Newcastle’s Hidden Theatres

Image from courtesy of "Faceplant"

Hidden Theatres in Newcastle

It seems as though many of us forget about some of the amazing things the city of Newcastle has to offer. Urban Insider has collected a map guide to some of Newcastle’s incredible theatres with a fascinating history! Newcastle has some of the oldest theatre districts in Australia including the Victoria Theatre which, as the oldest theatre in New South Wales, is definitely worth seeing! Newcastle has so many hidden secrets and now they’re a little easier to find. It’s a great excuse to take a walk or a drive around Newcastle and soak up the history!

1

Victoria Theatre

8-10 Perkins Street Newcastle, NSW 2300

The Victoria Theatre in Newcastle, New South Wales, opened in1876 and was rebuilt during 1890-91 only to close in 1966. It is the *OLDEST THEATRE* still standing in New South Wales and has recently been heritage listed. The architect in charge of the 1890 rebuilding was Mr. James Henderson who elaborately furnished the three level auditorium in a neo-Grecian theme. A large stage house and small first class hotel were also incorporated within the second theatre, the latter closed during 1921 during extensive renovations to convert the theatre into dual stage and screen use. (Wikipedia) The interior dress circle, circle foyer, proscenium, stage, fly tower, dressing rooms, ceilings and walls of the Victoria are all intact. Only the vestibule (lower foyer) and back stall area had been subject to alteration for retail purposes. The exterior above the awning is also intact, as it was after the 1921 alterations (with the former hotel windows 'blinded' when the auditorium was extended. (Wikipedia) As the oldest theatre building within New South Wales The Victoria has a great deal of historical importance in that it represents an age of vaudeville, legitimate theatre, with silent and modern film cinema that no other building in the State can offer. (New South Wales Heritage Office)

-32.926662 151.77844
2

Everyones Theatre

92A Young Street Carrington, NSW

The Everyones Theatre in Carrington is historically significant as a purpose built premises for the screening of pictures and films. Opening in 1929, Everyones Theatre featured projectors at the rear of the building and seated 484 people. (New South Wales Heritage Office) Constructed in 1927, with donated materials and assistance from the Residents of Carrington and Mr Edward Spencer, the Everyones Theatre may be a rare example of a cinema constructed under such circumstances. After its closure as a theatre in 1962, the building was converted to a soap factory and is now a heritage listed residential apartment building (having been adapted in 2004) The residents of Carrington helped build the cinema, in exchange for 2 free shows per person each Christmas. (New South Wales Heritage Office)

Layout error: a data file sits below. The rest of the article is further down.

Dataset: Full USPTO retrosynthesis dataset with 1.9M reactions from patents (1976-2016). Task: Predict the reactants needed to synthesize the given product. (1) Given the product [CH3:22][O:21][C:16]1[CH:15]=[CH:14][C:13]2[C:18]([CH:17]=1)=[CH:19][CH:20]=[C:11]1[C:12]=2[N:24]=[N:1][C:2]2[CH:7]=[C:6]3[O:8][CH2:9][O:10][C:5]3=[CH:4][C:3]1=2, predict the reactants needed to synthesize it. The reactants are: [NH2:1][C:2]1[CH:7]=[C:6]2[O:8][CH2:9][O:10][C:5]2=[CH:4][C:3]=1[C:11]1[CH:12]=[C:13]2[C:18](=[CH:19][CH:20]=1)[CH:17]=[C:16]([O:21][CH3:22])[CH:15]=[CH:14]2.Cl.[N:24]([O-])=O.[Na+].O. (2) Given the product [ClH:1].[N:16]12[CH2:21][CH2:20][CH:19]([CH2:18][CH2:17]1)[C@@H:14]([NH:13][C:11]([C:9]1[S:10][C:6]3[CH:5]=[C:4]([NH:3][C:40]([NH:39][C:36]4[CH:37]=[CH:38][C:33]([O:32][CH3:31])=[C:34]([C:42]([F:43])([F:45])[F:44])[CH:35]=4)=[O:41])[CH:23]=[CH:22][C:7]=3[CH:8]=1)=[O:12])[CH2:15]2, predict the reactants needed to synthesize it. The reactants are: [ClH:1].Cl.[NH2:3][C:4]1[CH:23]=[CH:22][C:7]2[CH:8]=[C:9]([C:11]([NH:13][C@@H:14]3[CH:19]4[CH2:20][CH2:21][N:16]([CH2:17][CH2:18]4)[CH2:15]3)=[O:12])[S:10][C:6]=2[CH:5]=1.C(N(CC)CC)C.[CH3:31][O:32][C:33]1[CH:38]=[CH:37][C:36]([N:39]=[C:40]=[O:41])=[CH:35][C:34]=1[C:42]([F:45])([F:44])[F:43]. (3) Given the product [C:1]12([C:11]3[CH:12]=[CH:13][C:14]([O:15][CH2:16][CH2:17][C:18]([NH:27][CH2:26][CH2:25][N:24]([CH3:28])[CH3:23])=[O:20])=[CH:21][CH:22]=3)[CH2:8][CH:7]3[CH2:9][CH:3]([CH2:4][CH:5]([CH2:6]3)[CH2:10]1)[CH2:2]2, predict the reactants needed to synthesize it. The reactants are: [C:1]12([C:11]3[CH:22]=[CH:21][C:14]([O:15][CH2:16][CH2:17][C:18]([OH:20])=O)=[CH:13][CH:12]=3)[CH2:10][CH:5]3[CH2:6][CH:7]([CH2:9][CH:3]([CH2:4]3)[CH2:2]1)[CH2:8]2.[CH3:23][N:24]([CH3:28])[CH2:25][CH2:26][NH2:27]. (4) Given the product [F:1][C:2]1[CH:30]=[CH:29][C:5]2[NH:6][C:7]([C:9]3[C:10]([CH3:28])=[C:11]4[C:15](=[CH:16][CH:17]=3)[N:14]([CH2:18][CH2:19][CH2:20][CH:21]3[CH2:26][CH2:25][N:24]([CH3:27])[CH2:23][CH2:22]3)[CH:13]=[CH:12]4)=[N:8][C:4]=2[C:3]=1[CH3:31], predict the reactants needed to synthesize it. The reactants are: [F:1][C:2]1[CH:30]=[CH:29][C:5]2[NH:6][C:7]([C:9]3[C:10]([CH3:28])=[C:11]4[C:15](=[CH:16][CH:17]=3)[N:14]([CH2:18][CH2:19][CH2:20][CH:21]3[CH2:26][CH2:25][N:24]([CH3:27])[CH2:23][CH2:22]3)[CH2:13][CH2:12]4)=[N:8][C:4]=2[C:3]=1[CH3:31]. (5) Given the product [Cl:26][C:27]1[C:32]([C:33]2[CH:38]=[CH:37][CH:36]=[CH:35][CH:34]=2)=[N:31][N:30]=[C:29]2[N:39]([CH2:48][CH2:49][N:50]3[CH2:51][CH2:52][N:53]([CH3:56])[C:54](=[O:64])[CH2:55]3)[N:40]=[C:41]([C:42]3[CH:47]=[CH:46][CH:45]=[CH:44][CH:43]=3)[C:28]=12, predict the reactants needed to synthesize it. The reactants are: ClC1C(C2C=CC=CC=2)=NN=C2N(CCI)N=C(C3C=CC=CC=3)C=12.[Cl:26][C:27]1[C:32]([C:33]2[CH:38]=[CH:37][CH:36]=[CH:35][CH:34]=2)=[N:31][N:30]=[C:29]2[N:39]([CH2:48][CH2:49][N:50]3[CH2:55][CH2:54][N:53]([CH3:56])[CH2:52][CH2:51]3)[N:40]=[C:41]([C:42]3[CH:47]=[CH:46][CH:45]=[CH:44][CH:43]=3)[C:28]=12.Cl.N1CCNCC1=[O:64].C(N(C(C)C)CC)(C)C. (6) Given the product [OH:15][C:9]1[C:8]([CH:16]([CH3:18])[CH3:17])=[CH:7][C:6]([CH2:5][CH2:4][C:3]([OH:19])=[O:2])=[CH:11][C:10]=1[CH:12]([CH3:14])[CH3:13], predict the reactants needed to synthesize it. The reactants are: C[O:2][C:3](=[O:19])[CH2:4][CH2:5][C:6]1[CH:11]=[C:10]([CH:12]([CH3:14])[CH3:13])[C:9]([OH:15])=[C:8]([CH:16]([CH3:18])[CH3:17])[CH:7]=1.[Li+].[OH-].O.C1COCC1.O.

-32.913099 151.765394
3

Theatre Royal

669 Hunter Street Newcastle West, NSw 2302

According to the NSW Heritage Office the Theatre Royal is a historical, associative, aesthetic, rarity of state level significance. It is one of the few 1930’s cinemas of Art Deco / Modern style remaining with many key features that exemplify the era surviving in relatively good condition, particularly its interior wall detailing and staircase railings. The Theatre Royal is heritage listed and is the only remaining cinema in Australia designed by Charles Bohringer, a well-known practitioner of the Art Deco style. (New South Wales Heritage Office) The theatre is representative of a number of phases in the history of cinema and cinema design in Australia. It has been remodelled from an earlier classical picture and vaudeville theatre to the current Art Deco style, with later modifications reflecting changes in cinema technology and design in response to a number of social and economic factors. (New South Wales Heritage Office) These factors mark the decline of large-scale cinemas in response to competition from television and other forms of entertainment from the 1950s and 1960s onwards. It also reflects the transition toward multiplexes as the cinema-going experience was transformed grand aesthetics and a sense of occasion, to one of increasing standardisation and commercialism. (New South Wales Heritage Office)